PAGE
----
Considering their experience, as well as their ability to overcome adversity, many expected the Chicago Blackhawks to steamroll past the Tampa Bay Lightning for their third Stanley Cup championship in six years. And after Chicago’s comeback victory on the road in Game 1, it appeared to be a foregone conclusion.
The Blackhawks used a quick two-goal spurt to erase a deficit for the second straight contest, but went on to lose Game 2. They then squandered another 2-1 lead two days later at home to fall behind in the series. The Lightning turned the tables on the veteran club in those two games, and Chicago must come up with a solution fast or it will find itself facing elimination as it heads back to Tampa Bay for Game 5.
If the Blackhawks are to even the Stanley Cup Final at two wins apiece, they will need their top guns to begin firing.
Patrick Kane and captain Jonathan Toews enter Game 4 among the top six in postseason scoring with 20 and 19 points, respectively. But Toews has been limited to one assist over the first three contests while Kane has been kept off the scoresheet entirely, often making ill-advised passes and unleashing low-percentage shots.
As is often the case in the Stanley Cup Playoffs, the question of health pops up when an elite player doesn’t produce. In the case of Kane, the question may be a valid one as the former Conn Smythe Trophy winner returned to Chicago’s lineup at the beginning of the postseason after missing the final seven weeks of the regular season with a broken clavicle.
Perhaps that injury has reared its ugly head, or maybe Kane has suffered a completely different one. Of course, the reason for the lack of production could be that the Lightning are just doing a fantastic job of containing Kane, who was held without a point in only four of the Blackhawks’ 17 playoff games prior to the Final.
Toews is a major reason why Chicago is playing for the Cup, as he registered five goals and an assist over the final four games of the Western Conference Final to lead his squad past the top-seeded Anaheim Ducks. Like Kane, the 27-year-old Winnipeg native has yet to tally against Tampa Bay, but he believes the Blackhawks have the talent to overcome the duo’s shortcomings and win the series.
“I think the two of us always feel that expectation, maybe that pressure to contribute offensively,” Toews told reporters. “But I think as a team, we got a lot of guys who can contribute in that way. We’re confident that it doesn’t matter who scores the goals, we’re going to find a way to win as a team.”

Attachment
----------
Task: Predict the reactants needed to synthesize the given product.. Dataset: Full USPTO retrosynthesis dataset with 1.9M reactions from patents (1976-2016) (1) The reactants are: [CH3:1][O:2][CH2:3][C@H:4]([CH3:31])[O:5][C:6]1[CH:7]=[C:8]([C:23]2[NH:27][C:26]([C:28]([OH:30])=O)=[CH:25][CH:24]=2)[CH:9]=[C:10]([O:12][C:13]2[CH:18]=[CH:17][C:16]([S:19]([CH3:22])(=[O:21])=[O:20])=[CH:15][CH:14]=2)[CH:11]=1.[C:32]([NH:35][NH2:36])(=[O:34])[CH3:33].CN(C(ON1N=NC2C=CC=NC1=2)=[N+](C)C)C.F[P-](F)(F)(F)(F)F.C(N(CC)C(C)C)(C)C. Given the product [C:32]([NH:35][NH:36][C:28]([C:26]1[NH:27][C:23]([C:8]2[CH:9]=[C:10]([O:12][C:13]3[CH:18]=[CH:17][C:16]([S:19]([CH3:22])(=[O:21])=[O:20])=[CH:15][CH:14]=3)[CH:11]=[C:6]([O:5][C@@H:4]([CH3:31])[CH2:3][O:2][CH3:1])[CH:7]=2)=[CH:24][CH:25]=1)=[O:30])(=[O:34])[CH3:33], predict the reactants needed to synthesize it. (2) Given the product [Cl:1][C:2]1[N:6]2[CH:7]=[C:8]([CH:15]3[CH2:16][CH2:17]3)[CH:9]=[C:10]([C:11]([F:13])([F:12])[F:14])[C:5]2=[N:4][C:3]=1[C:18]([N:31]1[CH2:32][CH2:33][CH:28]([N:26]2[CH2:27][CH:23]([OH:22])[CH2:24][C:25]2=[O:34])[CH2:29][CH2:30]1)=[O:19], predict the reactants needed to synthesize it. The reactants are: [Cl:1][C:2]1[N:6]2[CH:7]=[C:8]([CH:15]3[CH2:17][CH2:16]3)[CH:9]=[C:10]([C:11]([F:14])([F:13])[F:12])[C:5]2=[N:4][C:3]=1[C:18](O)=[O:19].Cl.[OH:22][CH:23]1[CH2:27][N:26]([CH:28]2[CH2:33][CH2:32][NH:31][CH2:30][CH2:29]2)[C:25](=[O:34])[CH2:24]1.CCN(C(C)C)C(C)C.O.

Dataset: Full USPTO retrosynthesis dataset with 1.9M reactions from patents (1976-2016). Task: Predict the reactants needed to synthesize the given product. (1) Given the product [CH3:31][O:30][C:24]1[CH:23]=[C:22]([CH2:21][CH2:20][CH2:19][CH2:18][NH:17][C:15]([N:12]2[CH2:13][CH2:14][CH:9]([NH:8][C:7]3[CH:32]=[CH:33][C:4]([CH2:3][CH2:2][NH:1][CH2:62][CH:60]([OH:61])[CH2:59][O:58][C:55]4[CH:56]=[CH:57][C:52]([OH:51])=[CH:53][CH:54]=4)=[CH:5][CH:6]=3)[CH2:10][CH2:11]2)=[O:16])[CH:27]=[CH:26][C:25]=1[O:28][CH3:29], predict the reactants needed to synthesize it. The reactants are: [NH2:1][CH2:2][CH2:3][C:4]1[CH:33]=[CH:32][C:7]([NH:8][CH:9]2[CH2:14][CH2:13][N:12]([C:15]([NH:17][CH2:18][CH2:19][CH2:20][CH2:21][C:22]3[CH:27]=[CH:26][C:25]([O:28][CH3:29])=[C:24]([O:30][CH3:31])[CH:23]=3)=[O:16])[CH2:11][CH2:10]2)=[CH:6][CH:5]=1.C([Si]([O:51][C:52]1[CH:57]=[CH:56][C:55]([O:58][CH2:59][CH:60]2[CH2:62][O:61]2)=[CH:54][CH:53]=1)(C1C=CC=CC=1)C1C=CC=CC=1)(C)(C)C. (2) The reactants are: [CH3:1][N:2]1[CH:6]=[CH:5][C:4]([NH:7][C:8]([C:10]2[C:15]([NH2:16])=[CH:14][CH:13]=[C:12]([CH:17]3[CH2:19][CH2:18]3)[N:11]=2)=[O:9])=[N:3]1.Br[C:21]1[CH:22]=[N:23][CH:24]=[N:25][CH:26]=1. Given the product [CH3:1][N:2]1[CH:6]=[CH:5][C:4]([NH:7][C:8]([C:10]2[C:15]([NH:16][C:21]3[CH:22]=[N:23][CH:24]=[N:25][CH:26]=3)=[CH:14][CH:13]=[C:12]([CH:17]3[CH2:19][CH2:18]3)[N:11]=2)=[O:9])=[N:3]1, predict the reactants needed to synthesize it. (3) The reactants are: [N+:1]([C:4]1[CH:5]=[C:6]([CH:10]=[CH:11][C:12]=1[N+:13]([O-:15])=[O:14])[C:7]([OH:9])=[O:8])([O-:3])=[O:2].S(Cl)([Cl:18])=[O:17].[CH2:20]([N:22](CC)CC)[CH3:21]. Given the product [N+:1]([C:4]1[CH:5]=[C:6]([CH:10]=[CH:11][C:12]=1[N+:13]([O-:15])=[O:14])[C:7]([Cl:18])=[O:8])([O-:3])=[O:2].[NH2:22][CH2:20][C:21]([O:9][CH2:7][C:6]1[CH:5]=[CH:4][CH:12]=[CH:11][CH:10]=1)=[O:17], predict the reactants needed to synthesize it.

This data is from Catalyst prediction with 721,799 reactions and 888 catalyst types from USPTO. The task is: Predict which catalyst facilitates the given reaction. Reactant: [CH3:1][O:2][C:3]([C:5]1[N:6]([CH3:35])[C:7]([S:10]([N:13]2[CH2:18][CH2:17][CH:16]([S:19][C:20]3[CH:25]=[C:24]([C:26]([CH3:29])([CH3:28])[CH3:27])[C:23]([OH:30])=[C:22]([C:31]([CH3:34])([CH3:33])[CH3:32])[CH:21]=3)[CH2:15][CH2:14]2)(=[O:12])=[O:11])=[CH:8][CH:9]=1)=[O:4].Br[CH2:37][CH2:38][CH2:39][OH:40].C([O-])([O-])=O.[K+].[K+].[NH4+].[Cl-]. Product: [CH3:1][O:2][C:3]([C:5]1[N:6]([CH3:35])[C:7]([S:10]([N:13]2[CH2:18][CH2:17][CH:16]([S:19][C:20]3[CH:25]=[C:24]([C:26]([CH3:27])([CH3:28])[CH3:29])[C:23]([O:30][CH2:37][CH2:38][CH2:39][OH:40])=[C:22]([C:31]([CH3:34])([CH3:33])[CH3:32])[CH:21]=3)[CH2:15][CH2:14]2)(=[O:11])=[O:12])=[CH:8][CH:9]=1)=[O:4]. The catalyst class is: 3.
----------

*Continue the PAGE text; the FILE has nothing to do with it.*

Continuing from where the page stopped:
The veteran also believes it’s only a matter of time before he and Kane find a way to get the puck past Ben Bishop.
“As long as we’re playing smart, two-way hockey, we’re creating, bringing energy, eventually something’s got to tip,” Toews said. “I think that’s the way we’re looking at it right now.”
Its offensive issues notwithstanding, Chicago may have an even bigger problem on the blue line. After knocking off Anaheim in a seven-game series in which they played primarily with four defensemen, the Blackhawks could be without one of them in Game 4.
Johnny Oduya missed the final 7:44 of the second period in Game 3 and was limited to just over five minutes in the third due to an upper-body injury. The 33-year-old, who was averaging 25:09 of ice time prior to Monday’s contest, is questionable for Wednesday.
“I think he’ll be all right,” coach Joel Quenneville said after Tuesday’s practice. “He looked all right today. We’ll see how he is tomorrow.”
Since Michal Rozsival went down with a fractured ankle in the final game of Chicago’s sweep against the Minnesota Wild in the conference semifinals, Quenneville has relied heavily on the quartet of Oduya, Duncan Keith, Brent Seabrook and Niklas Hjalmarsson. He has used four other defensemen sparingly this postseason and sees no reason to change that plan should Oduya be able to play in Game 4.
“The guys take care of themselves to a different level,” Quenneville said. “They prepare to the excitement and importance of the next game. They find ways where they’re ready to compete. Whatever is in front of them, they feel the more they get, the better they’ll play. They don’t mind playing big minutes.”
The minutes will be of enormous importance in Game 4. And they will be bigger than ever should Chicago own a lead in the third period.
But if the Blackhawks are unable to preserve that potential lead and even the series, there likely won’t be very many minutes remaining in their season.